GPU Fabrics, Optimizations, Network Acceleration, Learning Cambridge, British Library

Several posts worth reading. There are plenty of things go over my knowledge. I already posted this, it is a good refresher.

GPU Fabrics: The first of the article is the one I am more lost as it about training and the communications between the GPU depending on the take to handle the models. There are several references to improvements as the use of FP8 and different topologies. As well, a bit more clear about NVLink (as internal switch for connecting GPUs inside the same server or rack)

When it moved to the inter-server traffic, I started to understand a bit more things like “rail-optimized” (it is like having a “plane” for my old job where the leaf only connects to a spine instead of all spines, in this case each GPU connects to just one leaf. If you cluster is bigger then you need spines). I am not keen of modular chassis from operations point of view but it is mentioned as an option. Fat-tree CLOS, Dragon-Fly: reminds me to Infiniband. Like all RDMA.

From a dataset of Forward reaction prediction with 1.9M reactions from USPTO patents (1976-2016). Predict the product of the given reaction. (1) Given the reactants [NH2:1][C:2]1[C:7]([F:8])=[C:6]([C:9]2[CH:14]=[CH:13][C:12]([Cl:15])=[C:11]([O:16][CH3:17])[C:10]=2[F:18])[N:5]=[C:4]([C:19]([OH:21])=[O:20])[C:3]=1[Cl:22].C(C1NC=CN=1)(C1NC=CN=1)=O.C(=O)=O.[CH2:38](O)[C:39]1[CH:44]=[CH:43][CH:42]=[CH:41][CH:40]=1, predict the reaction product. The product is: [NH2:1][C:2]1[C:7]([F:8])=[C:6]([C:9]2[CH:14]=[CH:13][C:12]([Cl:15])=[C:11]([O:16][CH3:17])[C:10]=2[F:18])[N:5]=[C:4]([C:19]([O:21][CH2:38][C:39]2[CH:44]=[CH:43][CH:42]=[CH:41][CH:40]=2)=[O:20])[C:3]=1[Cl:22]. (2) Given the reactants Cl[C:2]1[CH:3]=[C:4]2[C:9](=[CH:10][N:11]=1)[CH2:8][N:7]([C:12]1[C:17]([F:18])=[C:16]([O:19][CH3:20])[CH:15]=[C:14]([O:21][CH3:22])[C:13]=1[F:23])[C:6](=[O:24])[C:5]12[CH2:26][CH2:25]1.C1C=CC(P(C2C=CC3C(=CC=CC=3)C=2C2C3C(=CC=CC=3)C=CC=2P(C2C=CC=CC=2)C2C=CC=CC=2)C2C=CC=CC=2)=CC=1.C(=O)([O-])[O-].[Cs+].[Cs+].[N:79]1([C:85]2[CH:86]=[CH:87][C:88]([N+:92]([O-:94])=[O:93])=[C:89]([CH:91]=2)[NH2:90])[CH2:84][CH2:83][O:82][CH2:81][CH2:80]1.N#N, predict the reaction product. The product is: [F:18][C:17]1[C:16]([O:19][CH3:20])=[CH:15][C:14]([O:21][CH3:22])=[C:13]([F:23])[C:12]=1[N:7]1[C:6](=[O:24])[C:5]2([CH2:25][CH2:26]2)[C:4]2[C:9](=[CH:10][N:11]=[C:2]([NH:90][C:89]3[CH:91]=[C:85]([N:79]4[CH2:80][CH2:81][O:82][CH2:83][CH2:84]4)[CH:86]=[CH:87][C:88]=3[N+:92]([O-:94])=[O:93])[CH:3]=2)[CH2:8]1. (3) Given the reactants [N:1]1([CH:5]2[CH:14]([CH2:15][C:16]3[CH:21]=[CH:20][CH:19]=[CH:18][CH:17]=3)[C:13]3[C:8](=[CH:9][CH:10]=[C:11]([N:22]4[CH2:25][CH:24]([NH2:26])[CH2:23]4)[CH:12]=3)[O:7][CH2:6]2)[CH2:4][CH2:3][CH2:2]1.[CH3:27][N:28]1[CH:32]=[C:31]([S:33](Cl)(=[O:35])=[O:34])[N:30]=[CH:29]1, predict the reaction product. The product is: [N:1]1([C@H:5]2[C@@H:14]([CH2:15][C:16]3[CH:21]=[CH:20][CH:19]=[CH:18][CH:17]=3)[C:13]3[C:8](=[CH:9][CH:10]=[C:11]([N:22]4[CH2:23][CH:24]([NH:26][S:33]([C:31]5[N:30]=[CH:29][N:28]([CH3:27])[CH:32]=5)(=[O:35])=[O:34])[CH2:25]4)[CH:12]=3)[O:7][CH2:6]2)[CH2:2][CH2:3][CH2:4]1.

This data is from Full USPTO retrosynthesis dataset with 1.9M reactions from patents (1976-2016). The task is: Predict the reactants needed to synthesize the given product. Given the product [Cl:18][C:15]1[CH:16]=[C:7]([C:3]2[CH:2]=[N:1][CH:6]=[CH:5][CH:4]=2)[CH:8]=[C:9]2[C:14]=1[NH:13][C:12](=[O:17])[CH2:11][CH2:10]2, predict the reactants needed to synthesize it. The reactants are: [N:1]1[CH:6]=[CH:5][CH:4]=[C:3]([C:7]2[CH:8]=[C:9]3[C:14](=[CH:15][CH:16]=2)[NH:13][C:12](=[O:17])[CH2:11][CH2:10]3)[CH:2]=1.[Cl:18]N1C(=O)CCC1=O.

And Fabric congestion it is a big topic with many different approaches: adaptive LB (IB again), several congestion control protocols and mention to Google (CSIG) and Amazon (SDR) implementations.

In general I liked the article because I dont really feel any bias (she works for Juniper) and it is very open with the solutions from different players.

LLM Inference – HW/SW Optimizations: It is interesting the explanation about LLM inferencing (doubt I can’t explain it though) and all different optimizations. The hw optimization (different custom hw solutions vs GPU) section was a bit more familiar. My summary is you dont need the same infrastructure (and cost) for doing inference and there is an interest for companies to own that as it should be better and cheaper than hosting with somebody else.